Restoration has been a hot topic in Alabama and along the Gulf Coast. In general, people seem to be for restoration, but what do we really mean when we say we want restoration for coastal Alabama?
When we talk about restoration, we mean making the environment healthy and strong again, so it can continue to be the backbone of our state’s economy, and sustain the fishing, hunting and recreational opportunities that make this place we call our home so special. Now is the time to create thoughtful comprehensive restoration plans for our communities.
When many of us were growing up, the Gulf of Mexico and its surrounding bays and estuaries were pristine. There wasn’t the threat of pollution. We could swim, fish and enjoy nature without worrying about our own safety. Sadly, today we know that has changed. Tar balls and tar mats are still a threat to Alabama’s beaches three and a half years after the Deep Water Horizon oil spill.
There are concerns about pollution and days when advisories tell us it’s not safe to swim. Restoration should address these concerns, providing opportunities to clean up and protect Mobile Bay, our waterways, and the Gulf of Mexico, while also keeping the surrounding communities and businesses strong.
What’s good for our environment also provides countless benefits to our local economy. This type of environmental restoration sustains our fisheries, reduces flooding, enhances property values, and protects coastal businesses from being shut down in the face of the next storm. It’s what we like to call the “Triple Bottom Line” — environment, economy and community.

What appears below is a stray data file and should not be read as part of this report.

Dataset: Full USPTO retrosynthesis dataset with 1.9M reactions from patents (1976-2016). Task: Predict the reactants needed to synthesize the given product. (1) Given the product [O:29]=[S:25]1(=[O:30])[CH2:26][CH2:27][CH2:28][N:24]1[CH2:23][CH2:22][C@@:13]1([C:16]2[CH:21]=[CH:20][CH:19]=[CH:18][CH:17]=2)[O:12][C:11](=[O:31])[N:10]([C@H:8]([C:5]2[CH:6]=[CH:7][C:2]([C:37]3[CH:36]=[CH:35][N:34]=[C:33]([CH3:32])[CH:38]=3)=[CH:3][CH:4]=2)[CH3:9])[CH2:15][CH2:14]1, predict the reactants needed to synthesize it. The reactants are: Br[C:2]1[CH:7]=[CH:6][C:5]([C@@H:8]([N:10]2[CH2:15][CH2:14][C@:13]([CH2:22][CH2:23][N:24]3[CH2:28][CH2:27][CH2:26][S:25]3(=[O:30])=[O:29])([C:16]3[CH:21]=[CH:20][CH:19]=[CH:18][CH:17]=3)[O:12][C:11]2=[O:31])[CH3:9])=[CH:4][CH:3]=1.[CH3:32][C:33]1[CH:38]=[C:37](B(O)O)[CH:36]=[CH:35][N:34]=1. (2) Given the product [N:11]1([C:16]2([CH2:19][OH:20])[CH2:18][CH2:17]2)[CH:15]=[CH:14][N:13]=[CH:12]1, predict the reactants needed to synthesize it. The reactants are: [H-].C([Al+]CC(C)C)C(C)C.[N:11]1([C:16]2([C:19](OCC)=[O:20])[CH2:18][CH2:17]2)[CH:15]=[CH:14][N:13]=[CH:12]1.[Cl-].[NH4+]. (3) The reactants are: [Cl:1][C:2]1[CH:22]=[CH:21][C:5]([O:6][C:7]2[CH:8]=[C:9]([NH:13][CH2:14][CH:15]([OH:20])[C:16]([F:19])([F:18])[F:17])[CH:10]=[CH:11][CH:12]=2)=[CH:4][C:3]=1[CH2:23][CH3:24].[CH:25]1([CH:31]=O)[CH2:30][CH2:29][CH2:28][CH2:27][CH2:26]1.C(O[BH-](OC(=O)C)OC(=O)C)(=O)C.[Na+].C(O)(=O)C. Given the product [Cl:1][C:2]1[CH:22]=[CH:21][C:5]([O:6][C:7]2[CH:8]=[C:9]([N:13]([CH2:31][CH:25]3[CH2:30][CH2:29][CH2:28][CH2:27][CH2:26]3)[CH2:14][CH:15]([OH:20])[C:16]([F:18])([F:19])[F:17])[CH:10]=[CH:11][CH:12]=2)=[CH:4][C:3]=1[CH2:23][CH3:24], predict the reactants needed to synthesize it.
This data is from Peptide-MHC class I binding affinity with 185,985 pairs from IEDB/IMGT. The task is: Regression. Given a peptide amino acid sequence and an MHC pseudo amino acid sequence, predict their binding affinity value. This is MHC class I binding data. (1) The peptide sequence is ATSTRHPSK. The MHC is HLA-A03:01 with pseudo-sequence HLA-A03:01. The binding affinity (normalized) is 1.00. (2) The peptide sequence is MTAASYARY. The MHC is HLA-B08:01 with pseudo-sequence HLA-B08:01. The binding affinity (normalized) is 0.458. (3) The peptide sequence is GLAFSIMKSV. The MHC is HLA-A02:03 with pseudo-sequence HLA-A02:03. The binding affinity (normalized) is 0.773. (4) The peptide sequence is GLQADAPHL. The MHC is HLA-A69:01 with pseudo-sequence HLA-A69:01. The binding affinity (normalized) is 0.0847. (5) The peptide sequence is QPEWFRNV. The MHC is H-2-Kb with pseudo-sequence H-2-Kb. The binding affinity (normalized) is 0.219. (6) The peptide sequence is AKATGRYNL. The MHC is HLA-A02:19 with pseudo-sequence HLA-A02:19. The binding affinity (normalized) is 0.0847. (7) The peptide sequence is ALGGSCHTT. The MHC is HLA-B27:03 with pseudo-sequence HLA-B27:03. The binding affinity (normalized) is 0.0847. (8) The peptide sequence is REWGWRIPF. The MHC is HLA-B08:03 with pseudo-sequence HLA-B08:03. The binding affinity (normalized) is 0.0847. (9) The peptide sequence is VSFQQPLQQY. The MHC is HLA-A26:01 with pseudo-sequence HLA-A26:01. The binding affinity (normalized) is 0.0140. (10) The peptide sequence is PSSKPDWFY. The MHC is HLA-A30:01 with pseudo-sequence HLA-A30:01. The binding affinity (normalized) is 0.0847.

Our state leaders have four different funding streams that are either available or soon-to-be available to support significant restoration projects. All told, these different funding sources could mean up to $1 billion worth of funding for restoration. An investment this large deserves more than a few individual projects here and there. Only a comprehensive approach can make Alabama’s coast whole again and leave a legacy for future generations.
The RESTORE Act dedicates fines from the 2010 oil spill to restoration across the five Gulf States; the Natural Resources Damage Assessment (NRDA) funds projects to address environmental and public use damages from the spill; and the National Fish and Wildlife Foundation (NFWF) has received substantial money from oil spill lawsuits that have been settled. The specific ins and outs of how these funding streams operate are often highly technical, but here’s the bottom line: using all of these funds in a smart, comprehensive way to restore our coast will also support our local businesses and our economy.
What can you do? For starters, get engaged in the process. Decisions on restoration projects have not yet been made and your input is needed! Attend public meetings of the Alabama Gulf Coast Recovery Council, and share your vision for restoring our coast with the members. Submit restoration project ideas to the Council on their recently released Project Information Sheet (found at www.restorealabama.org). Follow your favorite organizations for more information or to explore project ideas.
Our hope is that the restoration process and the opportunities it provides is publicly available and accessible to everyone, so that we can achieve the transformative, generational change that $1 billion or more could make on our local environment, economy and community.
Mark Berte, Alabama Coastal Foundation
Tammy Herrington, Conservation Alabama
Casi Callaway, Mobile Baykeeper
Jill Mastrototaro, National Wildlife Federation
Kara Lankford, Ocean Conservancy
Kellyn Garrison, The Nature Conservancy